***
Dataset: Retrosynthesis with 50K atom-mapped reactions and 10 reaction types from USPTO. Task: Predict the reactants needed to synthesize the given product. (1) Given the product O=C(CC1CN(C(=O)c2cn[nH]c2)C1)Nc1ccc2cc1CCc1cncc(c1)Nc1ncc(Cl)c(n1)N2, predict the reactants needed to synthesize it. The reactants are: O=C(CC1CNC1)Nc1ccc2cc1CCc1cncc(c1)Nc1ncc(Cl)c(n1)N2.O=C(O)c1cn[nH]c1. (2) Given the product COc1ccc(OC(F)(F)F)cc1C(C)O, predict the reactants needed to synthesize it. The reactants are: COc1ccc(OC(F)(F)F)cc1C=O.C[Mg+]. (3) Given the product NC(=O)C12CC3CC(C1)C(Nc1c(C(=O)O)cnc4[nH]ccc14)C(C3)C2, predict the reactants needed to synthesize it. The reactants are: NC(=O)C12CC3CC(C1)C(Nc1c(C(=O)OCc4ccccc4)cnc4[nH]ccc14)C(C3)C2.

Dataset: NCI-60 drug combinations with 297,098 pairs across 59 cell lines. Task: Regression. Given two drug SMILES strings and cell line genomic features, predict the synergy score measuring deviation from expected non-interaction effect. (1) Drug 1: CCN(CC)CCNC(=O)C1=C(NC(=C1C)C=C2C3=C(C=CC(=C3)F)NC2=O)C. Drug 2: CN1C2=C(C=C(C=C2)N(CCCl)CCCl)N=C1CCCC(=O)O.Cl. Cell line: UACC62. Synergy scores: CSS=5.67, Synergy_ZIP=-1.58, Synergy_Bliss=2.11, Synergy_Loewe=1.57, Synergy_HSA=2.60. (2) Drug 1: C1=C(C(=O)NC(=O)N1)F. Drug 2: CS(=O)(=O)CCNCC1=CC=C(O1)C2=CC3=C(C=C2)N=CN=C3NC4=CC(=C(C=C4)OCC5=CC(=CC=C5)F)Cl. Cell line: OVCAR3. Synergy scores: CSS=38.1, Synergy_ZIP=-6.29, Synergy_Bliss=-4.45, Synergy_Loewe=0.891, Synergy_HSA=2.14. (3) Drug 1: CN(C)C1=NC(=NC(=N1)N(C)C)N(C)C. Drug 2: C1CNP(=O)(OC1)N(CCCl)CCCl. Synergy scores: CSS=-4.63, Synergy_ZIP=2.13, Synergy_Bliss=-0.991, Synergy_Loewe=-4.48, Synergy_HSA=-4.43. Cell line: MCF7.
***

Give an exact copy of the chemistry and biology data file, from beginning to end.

Dataset: Retrosynthesis with 50K atom-mapped reactions and 10 reaction types from USPTO. Task: Predict the reactants needed to synthesize the given product. (1) Given the product O=C(CC1CN(C(=O)c2cn[nH]c2)C1)Nc1ccc2cc1CCc1cncc(c1)Nc1ncc(Cl)c(n1)N2, predict the reactants needed to synthesize it. The reactants are: O=C(CC1CNC1)Nc1ccc2cc1CCc1cncc(c1)Nc1ncc(Cl)c(n1)N2.O=C(O)c1cn[nH]c1. (2) Given the product COc1ccc(OC(F)(F)F)cc1C(C)O, predict the reactants needed to synthesize it. The reactants are: COc1ccc(OC(F)(F)F)cc1C=O.C[Mg+]. (3) Given the product NC(=O)C12CC3CC(C1)C(Nc1c(C(=O)O)cnc4[nH]ccc14)C(C3)C2, predict the reactants needed to synthesize it. The reactants are: NC(=O)C12CC3CC(C1)C(Nc1c(C(=O)OCc4ccccc4)cnc4[nH]ccc14)C(C3)C2.

Dataset: NCI-60 drug combinations with 297,098 pairs across 59 cell lines. Task: Regression. Given two drug SMILES strings and cell line genomic features, predict the synergy score measuring deviation from expected non-interaction effect. (1) Drug 1: CCN(CC)CCNC(=O)C1=C(NC(=C1C)C=C2C3=C(C=CC(=C3)F)NC2=O)C. Drug 2: CN1C2=C(C=C(C=C2)N(CCCl)CCCl)N=C1CCCC(=O)O.Cl. Cell line: UACC62. Synergy scores: CSS=5.67, Synergy_ZIP=-1.58, Synergy_Bliss=2.11, Synergy_Loewe=1.57, Synergy_HSA=2.60. (2) Drug 1: C1=C(C(=O)NC(=O)N1)F. Drug 2: CS(=O)(=O)CCNCC1=CC=C(O1)C2=CC3=C(C=C2)N=CN=C3NC4=CC(=C(C=C4)OCC5=CC(=CC=C5)F)Cl. Cell line: OVCAR3. Synergy scores: CSS=38.1, Synergy_ZIP=-6.29, Synergy_Bliss=-4.45, Synergy_Loewe=0.891, Synergy_HSA=2.14. (3) Drug 1: CN(C)C1=NC(=NC(=N1)N(C)C)N(C)C. Drug 2: C1CNP(=O)(OC1)N(CCCl)CCCl. Synergy scores: CSS=-4.63, Synergy_ZIP=2.13, Synergy_Bliss=-0.991, Synergy_Loewe=-4.48, Synergy_HSA=-4.43. Cell line: MCF7.